[Click to continue reading Texas Conservatives Win Vote on Textbook Standards - NYTimes.com]
For all of the charms of Texas1, the power of the Christian Taliban over Texas politics is certainly in my top five reasons for moving away. There are just too many of these anti-21st century, anti-intellectual, anti-free thinking radicals in positions of authority. The Texas Board of Education is an elected position, and the Texas Board of Education believes in a 6,000 year old Earth, hence the majority of voters in Texas also believe2 that humans rode around on dinosaurs. Scary, scary people.
George W. Bush was an honorary member, at the least, but the current Governor of Texas is a founding member of the Texas Flat Earth Party of the Christian Taliban. And Governor Good Hair is about to be elected for a third term. The will of the people indeed, just not people I wish to affiliate with.
“I reject the notion by the left of a constitutional separation of church and state,” said David Bradley, a conservative from Beaumont who works in real estate. “I have $1,000 for the charity of your choice if you can find it in the Constitution.”3
They also included a plank to ensure that students learn about “the conservative resurgence of the 1980s and 1990s, including Phyllis Schlafly, the Contract With America, the Heritage Foundation, the Moral Majority and the National Rifle Association.”
Even the course on world history did not escape the board’s scalpel.Cynthia Dunbar, a lawyer from Richmond who is a strict constitutionalist and thinks the nation was founded on Christian beliefs, managed to cut Thomas Jefferson from a list of figures whose writings inspired revolutions in the late 18th century and 19th century, replacing him with St. Thomas Aquinas, John Calvin and William Blackstone. (Jefferson is not well liked among conservatives on the board because he coined the term “separation between church and state.”)
I wouldn’t be sad if Texas actually did secede, as long as there is a bullet train that goes to Austin so I can visit family.Footnotes:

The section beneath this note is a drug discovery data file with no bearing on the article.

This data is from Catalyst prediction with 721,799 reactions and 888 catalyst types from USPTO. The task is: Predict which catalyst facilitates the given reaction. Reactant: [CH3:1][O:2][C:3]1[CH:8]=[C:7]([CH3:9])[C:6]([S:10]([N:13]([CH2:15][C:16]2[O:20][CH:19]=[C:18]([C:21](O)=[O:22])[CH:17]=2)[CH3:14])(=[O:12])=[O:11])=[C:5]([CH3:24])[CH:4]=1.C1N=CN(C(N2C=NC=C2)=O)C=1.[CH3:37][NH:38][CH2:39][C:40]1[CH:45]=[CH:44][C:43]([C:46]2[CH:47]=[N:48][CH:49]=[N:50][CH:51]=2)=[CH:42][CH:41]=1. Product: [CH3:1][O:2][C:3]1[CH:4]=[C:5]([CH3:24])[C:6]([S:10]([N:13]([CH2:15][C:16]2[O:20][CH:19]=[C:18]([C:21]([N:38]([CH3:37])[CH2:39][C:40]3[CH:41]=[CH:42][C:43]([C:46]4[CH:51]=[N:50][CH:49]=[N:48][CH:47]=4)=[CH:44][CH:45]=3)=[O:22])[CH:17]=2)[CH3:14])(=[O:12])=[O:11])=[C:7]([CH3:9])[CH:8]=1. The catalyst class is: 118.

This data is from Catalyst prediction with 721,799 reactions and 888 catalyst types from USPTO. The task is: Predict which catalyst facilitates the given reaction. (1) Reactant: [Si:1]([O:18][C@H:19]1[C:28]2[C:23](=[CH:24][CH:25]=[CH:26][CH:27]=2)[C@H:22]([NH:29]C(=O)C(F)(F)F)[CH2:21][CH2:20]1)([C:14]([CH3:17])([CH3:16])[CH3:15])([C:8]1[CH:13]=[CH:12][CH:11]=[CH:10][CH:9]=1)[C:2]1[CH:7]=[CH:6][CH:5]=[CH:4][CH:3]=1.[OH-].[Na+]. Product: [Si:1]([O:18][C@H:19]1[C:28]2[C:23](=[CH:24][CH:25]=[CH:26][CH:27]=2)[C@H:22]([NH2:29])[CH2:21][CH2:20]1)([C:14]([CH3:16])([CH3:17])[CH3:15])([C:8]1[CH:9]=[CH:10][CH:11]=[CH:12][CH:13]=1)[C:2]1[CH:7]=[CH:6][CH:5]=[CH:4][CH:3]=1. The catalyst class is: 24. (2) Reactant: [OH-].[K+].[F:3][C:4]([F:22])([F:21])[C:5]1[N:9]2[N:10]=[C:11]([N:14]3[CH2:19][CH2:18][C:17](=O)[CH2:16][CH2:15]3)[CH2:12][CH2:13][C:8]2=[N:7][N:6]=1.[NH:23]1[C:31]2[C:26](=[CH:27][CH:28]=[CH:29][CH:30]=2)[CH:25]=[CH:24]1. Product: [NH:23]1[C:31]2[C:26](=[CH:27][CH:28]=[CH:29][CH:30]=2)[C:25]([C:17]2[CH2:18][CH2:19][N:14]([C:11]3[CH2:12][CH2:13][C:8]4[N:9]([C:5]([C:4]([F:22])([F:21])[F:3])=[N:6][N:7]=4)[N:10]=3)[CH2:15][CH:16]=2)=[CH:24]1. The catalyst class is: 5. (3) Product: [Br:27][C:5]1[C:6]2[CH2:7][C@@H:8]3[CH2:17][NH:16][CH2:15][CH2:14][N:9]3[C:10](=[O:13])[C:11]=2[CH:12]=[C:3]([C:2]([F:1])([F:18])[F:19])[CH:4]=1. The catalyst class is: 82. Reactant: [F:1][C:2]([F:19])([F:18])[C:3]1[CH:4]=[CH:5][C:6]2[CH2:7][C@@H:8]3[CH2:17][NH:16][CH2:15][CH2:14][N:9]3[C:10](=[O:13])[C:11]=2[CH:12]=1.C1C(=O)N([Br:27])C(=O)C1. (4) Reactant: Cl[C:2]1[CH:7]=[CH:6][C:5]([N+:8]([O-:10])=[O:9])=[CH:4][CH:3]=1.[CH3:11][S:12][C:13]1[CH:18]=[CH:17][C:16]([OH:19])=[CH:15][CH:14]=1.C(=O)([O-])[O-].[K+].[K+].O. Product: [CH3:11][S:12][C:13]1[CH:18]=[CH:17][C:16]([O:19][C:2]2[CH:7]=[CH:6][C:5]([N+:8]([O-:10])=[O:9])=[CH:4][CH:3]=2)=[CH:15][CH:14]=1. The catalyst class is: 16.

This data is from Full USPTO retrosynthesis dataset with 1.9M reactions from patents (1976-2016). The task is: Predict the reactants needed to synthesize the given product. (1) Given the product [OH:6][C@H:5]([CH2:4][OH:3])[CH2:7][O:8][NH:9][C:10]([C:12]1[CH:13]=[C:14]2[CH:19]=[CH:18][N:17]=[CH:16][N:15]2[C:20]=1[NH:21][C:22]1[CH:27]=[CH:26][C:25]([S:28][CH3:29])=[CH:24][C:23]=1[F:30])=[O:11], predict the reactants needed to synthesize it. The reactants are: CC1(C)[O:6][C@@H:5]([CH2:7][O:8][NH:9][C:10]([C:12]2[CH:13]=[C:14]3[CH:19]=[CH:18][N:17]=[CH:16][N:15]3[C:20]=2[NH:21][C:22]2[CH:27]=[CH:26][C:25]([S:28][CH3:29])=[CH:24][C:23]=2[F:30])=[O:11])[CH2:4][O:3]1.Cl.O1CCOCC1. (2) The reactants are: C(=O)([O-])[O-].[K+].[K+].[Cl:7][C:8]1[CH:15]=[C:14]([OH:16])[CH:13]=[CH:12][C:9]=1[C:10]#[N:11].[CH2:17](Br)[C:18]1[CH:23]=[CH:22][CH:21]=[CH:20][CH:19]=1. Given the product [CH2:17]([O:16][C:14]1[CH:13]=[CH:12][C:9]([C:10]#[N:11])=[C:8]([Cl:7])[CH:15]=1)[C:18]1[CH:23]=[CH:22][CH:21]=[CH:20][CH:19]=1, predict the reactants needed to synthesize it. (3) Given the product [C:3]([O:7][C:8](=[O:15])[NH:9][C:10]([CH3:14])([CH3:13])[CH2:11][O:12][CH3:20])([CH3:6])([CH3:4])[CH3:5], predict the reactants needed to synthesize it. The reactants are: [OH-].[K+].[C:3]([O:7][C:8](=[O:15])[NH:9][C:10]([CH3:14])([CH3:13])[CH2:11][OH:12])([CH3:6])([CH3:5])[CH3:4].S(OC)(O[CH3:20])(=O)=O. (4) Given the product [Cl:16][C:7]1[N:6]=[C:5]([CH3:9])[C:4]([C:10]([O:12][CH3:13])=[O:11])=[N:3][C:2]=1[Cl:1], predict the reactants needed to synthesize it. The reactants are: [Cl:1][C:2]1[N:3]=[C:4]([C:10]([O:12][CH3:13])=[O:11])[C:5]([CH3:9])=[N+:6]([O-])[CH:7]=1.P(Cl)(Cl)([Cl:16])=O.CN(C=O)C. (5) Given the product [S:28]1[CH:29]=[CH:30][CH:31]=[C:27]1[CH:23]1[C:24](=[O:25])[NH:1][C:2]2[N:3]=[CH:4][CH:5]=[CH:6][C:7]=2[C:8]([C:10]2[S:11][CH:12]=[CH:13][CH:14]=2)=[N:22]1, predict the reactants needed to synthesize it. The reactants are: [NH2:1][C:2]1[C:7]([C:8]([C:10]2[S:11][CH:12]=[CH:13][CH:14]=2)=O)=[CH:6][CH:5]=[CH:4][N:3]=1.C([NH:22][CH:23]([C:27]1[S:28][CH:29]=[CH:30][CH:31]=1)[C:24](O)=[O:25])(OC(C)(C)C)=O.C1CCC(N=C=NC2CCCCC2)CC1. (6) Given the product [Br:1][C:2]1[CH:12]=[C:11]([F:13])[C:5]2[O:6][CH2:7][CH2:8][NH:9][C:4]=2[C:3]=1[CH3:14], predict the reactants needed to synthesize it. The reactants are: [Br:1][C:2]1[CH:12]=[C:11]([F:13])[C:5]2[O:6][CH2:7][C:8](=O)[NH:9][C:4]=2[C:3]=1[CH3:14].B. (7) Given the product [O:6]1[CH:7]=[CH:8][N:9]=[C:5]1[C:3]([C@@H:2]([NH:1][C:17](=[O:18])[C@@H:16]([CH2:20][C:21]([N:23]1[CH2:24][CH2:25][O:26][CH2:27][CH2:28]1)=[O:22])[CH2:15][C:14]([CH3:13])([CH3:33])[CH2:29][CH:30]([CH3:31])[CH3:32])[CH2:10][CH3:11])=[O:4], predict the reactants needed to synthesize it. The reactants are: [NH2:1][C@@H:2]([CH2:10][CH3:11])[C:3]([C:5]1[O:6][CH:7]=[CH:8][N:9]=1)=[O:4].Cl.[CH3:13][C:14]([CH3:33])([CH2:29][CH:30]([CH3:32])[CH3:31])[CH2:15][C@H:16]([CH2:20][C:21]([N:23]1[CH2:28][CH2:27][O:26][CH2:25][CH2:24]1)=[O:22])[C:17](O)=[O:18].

- and there are quite a few [↩]
- or don’t care [↩]
- Congress shall make no law respecting an establishment of religion, or prohibiting the free exercise thereof; or abridging the freedom of speech, or of the press; or the right of the people peaceably to assemble, and to petition the Government for a redress of grievances. [↩]
A few interesting links collected December 23rd through December 29th:
- Fun phrases in Latin – Ridiculum sum, ergo sum
- Glenn Greenwald – Karl Rove: Champion of “traditional” divorce – [he ] engineered multiple referenda to incorporate a ban on same-sex marriage into various states’ constitutions in 2004 in order to ensure that so-called “”Christian conservatives” and “value voters” who believe in “traditional marriage laws” would turn out and help re-elect George W. Bush. Yet, like so many of his like-minded pious comrades, Rove seems far better at preaching the virtues of “traditional marriage” to others and exploiting them for political gain than he does adhering to those principles in his own life:Karl Rove granted divorce in Texas
Animated stereoviews of old Japan ::: Pink Tentacle – In the late 19th and early 20th century, enigmatic photographer T. Enami (1859-1929) captured a number of 3D stereoviews depicting life in Meiji-period Japan.
A stereoview consists of a pair of nearly identical images that appear three-dimensional when viewed through a stereoscope, because each eye sees a slightly different image.
[ Right Turn Ahead]
In June, [The Weekly Standard] was handed from one conservative billionaire, [Rupert] Murdoch, to another, Philip F. Anschutz, for about $1 million, according to an executive close to Mr. Murdoch who spoke anonymously because the terms of the deal were meant to be confidential. The new ownership comes at a time when conservatism, especially the version espoused by The Standard involving American muscularity to spread freedom abroad, is not in the ascendancy.
Mr. Anschutz, who made his billions in oil, real estate, railroads and telecommunications before turning to media, is more closely aligned with Christian conservatism, a thread not associated with The Standard.